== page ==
|Publication number||US7139387 B2|
|Application number||US 10/274,077|
|Publication date||Nov 21, 2006|
|Filing date||Oct 18, 2002|
|Priority date||Oct 18, 2002|
|Also published as||US20040076281|
|Publication number||10274077, 274077, US 7139387 B2, US 7139387B2, US-B2-7139387, US7139387 B2, US7139387B2|
|Original Assignee||Outsmart Ltd|
|Export Citation||BiBTeX, EndNote, RefMan|
|Patent Citations (5), Referenced by (28), Classifications (8), Legal Events (7)|
|External Links: USPTO, USPTO Assignment, Espacenet|
The present invention relates to telephony systems and, more particularly, to a telephony system that enables telephony service providers to use various Intelligent Network services.
With the growing need to respond to a wide variety of requirements for communications, consideration has been directed toward making networks highly intelligent. Hence, the IN (Intelligent Network) has been proposed for this purpose.
An Intelligent Network (IN) is a service-independent telecommunications network. That is, intelligence is taken out of the service switching point (also referred to as SSP) and is handled by service control points (SCP) where the service logic is located. This provides the network operator with the means to develop and control services more efficiently. In such an IN, a plurality of intelligent peripherals (will be abbreviated to IP) and pluralities of vender feature nodes (VFN) are used as terminal devices.
Each of the terminal devices is connected to a service control point (SCP) through a service switching point (SSP), which is operable in a manner similar to a conventional exchange system. Each of the SCPs is managed by a service management system (SMS), which has a database. Having the service control points located separately from the switching facilities allows services to be added or changed without having to redesign switching equipment.
By way of illustration, a call handling procedure in a conventional IN based prepaid system is performed as follows:
The SSP communicates with each SCP by transmittal of a service control request message (from the SSP to the SCP). The SCP executes a call control operation, which provides service to a user connected through the SSP. The call control operation is determined by the service control request message.
Therefore, in conventional Intelligent Networks, the SCP should be designed to respond to the service control request message and to provide the service to each user as long as the service control request message has the format determined for the SCP.
In practice the SSP may not always be connected to terminal devices that have the service control request message of the same format, but may be connected to a plurality of terminal devices that are different in species from one another. In this case, the SCP is supplied from each of the terminal devices through the SSP with service control request messages of format that are different from one another in order to specify the species of the terminal devices.
In addition, at times, a new model SSP may partially substitute an old model of SSP, both of which may be connected to the same SCPs. According to prior art it is impossible for an SCP to communicate with both SSPs.
Hence, in conventional Intelligent Networks, each SCP can neither respond to different service control request messages nor cope with the coexistence of the old and the new model SSPs. Simply put, each user (SSP) is designed to communicate with one specific SCP.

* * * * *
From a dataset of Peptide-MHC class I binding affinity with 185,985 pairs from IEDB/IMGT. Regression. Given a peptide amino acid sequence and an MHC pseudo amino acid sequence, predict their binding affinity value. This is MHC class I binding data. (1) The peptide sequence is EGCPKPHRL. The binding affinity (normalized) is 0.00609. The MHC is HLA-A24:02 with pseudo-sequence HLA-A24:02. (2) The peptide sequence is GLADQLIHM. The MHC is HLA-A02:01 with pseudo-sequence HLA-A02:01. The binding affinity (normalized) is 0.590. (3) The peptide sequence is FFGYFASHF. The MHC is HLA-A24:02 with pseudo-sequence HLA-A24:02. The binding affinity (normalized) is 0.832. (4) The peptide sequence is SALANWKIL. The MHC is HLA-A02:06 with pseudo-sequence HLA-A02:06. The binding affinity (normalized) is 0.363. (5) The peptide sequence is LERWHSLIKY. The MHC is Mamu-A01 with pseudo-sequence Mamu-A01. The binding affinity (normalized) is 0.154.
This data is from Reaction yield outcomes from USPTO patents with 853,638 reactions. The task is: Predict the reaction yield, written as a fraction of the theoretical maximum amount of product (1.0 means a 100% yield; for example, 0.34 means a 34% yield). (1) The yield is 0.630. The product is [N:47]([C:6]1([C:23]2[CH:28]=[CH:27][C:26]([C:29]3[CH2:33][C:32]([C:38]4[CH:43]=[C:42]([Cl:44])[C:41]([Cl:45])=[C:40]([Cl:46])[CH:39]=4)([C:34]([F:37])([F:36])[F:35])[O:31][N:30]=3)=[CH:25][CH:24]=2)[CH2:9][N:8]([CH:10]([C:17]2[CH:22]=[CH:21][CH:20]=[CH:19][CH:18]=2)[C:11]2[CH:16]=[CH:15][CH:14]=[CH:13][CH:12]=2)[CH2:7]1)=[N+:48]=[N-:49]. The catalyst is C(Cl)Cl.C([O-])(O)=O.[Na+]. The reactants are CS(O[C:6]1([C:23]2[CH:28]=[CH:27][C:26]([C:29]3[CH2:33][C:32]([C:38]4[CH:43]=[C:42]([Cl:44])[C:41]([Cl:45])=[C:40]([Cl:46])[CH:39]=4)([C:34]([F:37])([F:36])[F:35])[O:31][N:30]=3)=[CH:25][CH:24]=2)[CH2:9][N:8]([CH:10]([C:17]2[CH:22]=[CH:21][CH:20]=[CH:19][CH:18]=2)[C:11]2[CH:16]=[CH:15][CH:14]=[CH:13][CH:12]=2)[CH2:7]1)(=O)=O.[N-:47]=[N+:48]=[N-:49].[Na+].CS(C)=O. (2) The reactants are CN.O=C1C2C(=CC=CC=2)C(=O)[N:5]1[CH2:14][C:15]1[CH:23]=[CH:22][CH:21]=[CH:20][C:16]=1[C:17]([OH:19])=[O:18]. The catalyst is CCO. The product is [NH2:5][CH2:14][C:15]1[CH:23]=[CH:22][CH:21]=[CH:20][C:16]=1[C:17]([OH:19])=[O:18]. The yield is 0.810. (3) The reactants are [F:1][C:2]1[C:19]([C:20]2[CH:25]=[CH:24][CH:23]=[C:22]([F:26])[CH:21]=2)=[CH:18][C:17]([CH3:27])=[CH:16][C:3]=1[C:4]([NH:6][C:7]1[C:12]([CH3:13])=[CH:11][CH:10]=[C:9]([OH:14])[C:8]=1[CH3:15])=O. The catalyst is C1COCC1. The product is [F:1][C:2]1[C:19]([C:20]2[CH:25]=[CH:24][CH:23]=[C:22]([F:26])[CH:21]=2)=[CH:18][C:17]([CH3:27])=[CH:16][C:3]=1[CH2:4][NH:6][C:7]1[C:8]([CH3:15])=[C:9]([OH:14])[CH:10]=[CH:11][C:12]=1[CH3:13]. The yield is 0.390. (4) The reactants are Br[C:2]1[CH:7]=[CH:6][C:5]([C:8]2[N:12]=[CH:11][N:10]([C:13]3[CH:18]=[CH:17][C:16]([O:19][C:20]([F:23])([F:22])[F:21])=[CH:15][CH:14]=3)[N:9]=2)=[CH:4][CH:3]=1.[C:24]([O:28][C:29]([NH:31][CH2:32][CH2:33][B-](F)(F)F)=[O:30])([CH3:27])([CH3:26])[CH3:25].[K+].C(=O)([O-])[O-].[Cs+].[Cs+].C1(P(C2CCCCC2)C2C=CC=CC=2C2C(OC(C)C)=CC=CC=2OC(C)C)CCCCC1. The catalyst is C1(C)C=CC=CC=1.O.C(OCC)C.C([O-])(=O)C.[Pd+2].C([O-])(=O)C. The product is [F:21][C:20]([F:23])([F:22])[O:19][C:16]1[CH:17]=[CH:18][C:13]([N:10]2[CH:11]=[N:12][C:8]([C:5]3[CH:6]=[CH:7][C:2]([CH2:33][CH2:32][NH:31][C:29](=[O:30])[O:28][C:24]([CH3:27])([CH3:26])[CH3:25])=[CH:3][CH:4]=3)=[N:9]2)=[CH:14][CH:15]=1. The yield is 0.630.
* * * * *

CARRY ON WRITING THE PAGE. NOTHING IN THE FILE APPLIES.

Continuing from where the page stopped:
This situation, whereby an SSP can only be defined to communicate with a specific SCP, creates a limitation for telecom providers. A company providing telecom services, which has purchased an Intelligent Network platform from a certain vendor, will probably need to purchase all additional Intelligent Network services and solutions from the same vendor. For example, if a telecom service provider has purchased an Ericsson switchboard he would be obliged to use Ericsson SCP to supply the additional Intelligent Network solution
This limitation becomes more acute when the same telecom provider is interested in an additional service that only a second vendor can provide. In this case, the telecom provider would not be able to purchase additional services since the provider's SSP can only send the request to the originally defined SCP.
A possible way to get round the limitation created by the prior art is to relate the Intelligent Network service to designated numbers rather than to a specific user. The problem created using this solution is that the telecom provider would not be able to relate each service to a destination number but to a range of numbers, making the procedure impossible to manage.
Another deficiency of the prior art Intelligent Network service configuration is that two different services can't be integrated. For example, if a virtual number service and prepaid costumer service are from different equipment providers, the operator is unable to provide integrated service, thus the operator needs to build a new integrated service.
The invention essentially comprises of a router and adaptor. INRA (Intelligent Network Router Adapter) is able to receive any type of vendor Intelligent Network protocol message, then to direct the message (according to predefined rules) and ultimately, to translate one type of message into a unified format in order to meet with the destination protocol requirements.
The mediating method according to the present invention enables communication between different (SSP) telephone message switching protocols and different control point system (SCP) messages protocols.
The mediating method is based on conversion processes that enable identification of message definitions and information and the creation of unified message records.
The mediating system according to the present invention is comprised of:
These and further features and advantages of the invention will become more clearly understood in the light of the ensuing description of a preferred embodiment thereof, given by way of example only, with reference to the accompanying drawings, wherein